(TNS) — Lynn Rogers' journey to political prominence started at Riverside Elementary School.
More than 20 years ago, when Rogers' children attended the three-story brick school in their central Wichita neighborhood, some parents talked about organizing an auction to raise money for the school.
"I said, 'I could do that,'" Rogers recalls.
The annual event, which continues today, raised enough to fund new playground equipment. Rogers later joined a committee that helped plan and push for a $285 million bond issue in 2000, which air-conditioned and improved Wichita schools.
A year later he ran for Wichita school board and won, and he kept the seat for more than 16 years, including while he served in the Kansas Senate.
As Rogers, 60, prepares for a new role as lieutenant governor, he says his experience as a parent, volunteer and school board member — as well as his 30-year career in agricultural finance — will guide him as he tries to steer a new course for Kansas.
"We have a lot of work to do to kind of rebuild the state and the capacity to govern," Rogers said. "Two of the major reasons (Gov.-elect) Laura Kelly asked me to serve were my experience on the school board and my background in ag business and finance."
Kelly, who beat out Republican Kris Kobach with promises of moderation and stability, said she put Rogers on her ticket because "he knows education issues through and through."
Most importantly, she said, he spent 30 years traveling the state as an agricultural banker for Farm Credit Leasing, learning about issues facing rural communities. She plans to create an office of rural prosperity, which Rogers will lead as lieutenant governor.
Rogers, who grew up on a hog farm in rural Nebraska, said he relishes the challenge.
"I've always thought we had a lot in common — urban and rural communities," he said. "Both places have poverty and language issues. ... Urban people should be concerned about what's going on in rural Kansas, because it affects a lot of jobs in Wichita."
The lieutenant governor of Kansas, similar to a vice president, is the second-ranking member of the state's executive branch and serves as acting governor if the governor is incapacitated or absent.
Gov. Jeff Colyer, a doctor, spent much of his two terms as Sam Brownback's lieutenant governor lobbying for and then designing KanCare, the state's privatized Medicaid program.
Rogers will ascend to his office with a deep background in local education, having served four terms on the board of the state's largest school district.
During his time on the Wichita board, Rogers strongly supported the district's legal battle with the state over school funding. He also pushed for a $370 million bond issue in 2008 that built new schools, storm shelters, classrooms and athletic facilities.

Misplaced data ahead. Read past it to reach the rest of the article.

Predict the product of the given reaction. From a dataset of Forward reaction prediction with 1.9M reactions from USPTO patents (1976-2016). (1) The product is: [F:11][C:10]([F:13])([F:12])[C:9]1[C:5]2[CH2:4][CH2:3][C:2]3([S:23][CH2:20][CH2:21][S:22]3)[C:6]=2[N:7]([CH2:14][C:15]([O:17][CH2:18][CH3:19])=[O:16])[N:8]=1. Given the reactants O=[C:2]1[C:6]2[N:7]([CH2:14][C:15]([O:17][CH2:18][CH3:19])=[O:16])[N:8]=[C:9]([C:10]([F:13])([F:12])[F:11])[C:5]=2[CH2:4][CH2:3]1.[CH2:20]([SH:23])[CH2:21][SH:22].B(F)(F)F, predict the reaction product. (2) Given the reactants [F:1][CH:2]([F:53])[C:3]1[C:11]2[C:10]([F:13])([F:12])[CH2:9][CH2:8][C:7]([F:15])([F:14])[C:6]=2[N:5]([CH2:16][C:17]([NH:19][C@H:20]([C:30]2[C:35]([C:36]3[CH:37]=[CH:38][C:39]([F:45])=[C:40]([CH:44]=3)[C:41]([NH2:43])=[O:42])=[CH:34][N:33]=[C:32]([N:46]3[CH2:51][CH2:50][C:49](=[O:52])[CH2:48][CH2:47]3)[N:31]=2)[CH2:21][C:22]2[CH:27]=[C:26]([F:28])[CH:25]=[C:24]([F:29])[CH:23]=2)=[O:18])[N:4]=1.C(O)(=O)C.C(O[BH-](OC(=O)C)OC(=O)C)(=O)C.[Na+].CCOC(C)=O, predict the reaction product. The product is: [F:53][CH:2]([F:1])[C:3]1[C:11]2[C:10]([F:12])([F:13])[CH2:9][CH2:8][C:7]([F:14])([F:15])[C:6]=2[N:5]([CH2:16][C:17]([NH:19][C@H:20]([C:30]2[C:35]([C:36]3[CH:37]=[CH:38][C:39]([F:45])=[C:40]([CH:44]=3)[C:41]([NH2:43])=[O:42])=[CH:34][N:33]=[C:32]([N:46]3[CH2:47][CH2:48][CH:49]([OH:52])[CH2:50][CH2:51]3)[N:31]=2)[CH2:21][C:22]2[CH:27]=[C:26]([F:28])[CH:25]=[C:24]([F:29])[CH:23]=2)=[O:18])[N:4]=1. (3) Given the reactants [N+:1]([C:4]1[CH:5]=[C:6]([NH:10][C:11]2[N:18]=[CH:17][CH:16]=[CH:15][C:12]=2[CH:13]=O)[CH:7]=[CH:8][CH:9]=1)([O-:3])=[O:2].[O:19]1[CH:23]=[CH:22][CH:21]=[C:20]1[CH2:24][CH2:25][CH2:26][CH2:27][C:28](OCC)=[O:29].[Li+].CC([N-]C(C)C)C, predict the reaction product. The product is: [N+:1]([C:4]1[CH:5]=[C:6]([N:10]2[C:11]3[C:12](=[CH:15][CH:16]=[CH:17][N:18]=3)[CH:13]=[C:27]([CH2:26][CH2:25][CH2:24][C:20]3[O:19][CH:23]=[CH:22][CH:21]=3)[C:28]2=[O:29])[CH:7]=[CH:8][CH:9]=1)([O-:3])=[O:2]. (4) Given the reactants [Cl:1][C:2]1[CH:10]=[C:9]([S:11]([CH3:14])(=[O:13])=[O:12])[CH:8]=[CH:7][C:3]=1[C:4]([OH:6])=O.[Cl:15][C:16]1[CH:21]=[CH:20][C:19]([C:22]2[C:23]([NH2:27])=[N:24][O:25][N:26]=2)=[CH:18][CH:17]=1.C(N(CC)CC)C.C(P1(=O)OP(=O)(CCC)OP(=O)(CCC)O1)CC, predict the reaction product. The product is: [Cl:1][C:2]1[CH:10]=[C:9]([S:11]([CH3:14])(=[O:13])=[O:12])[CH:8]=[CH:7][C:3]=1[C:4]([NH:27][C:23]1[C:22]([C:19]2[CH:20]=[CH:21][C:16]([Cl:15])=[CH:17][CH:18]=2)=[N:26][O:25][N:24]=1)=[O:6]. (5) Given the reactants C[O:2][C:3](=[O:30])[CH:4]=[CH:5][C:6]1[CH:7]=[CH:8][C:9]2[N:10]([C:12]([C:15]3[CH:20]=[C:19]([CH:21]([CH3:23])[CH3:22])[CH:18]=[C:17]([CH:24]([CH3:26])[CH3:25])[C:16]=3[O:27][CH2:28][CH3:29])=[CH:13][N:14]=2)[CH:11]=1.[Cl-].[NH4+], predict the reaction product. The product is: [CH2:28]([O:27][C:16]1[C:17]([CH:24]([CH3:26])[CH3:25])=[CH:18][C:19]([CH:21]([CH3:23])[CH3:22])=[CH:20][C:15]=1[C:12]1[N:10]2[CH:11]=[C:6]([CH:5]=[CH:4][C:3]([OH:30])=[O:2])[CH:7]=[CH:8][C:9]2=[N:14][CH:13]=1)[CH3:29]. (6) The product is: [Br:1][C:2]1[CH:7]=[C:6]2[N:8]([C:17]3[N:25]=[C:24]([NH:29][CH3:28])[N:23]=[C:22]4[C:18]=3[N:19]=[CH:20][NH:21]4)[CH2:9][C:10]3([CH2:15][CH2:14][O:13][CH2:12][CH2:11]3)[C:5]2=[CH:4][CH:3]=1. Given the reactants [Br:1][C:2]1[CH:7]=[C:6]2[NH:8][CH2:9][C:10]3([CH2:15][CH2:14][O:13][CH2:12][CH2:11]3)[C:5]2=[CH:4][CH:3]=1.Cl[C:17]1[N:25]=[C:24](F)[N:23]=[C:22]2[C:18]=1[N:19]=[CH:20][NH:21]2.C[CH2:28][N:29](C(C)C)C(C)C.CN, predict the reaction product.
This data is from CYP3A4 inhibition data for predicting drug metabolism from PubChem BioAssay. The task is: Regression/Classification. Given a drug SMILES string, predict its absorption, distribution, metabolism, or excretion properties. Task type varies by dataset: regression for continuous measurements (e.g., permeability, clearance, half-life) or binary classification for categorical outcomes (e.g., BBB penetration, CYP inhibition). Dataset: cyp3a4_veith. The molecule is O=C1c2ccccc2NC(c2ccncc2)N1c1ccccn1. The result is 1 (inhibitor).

He was part of the board that appointed former superintendent John Allison and current superintendent Alicia Thompson. He voted to redraw boundaries and close schools, and he witnessed a decade of budget battles during which the district cut jobs, froze teacher pay, eliminated programs and shortened the school year.
"We've spent the last four or five years just trying to keep the doors open," Rogers said recently during a tour of Northwest High School in Wichita.
"This last year, schools have been able to dream again and start thinking about how do we really improve? How do we get students engaged?"
As a state lawmaker, Rogers raised questions about a Koch-funded private school that leased space on the Wichita State University campus, saying universities should be subject to the same requirements as school boards or city councils regarding the sale or lease of public property.
Rogers said he wants to "bring school districts and educators back to the table" in Topeka, and to keep education front-of-mind whenever the state considers budgets, programs, rules or regulations.
"The next step is really: How do we bring respect back to the teaching profession? How do we encourage more people to teach? How do we build our vocational and technical education (programs) and invest in early childhood?"
Growing up in Arlington, Neb., Rogers' grandfather and father served on their local school boards. His mother and grandmother were teachers, and so was his wife, Kris. His middle child, Kelsey, teaches science in Lee's Summit, Mo.
"I'm a true product of public education, and ... I see schools as an economic driver, not a drain," he said.
"And that's how I see my role: How do we help build the state? How do we grow the state? How do we make Kansas the best it can be? ... I want to make sure that we continue to do the maximum for education, not the minimum."
Jonathan Shorman of The Eagle contributed to this story.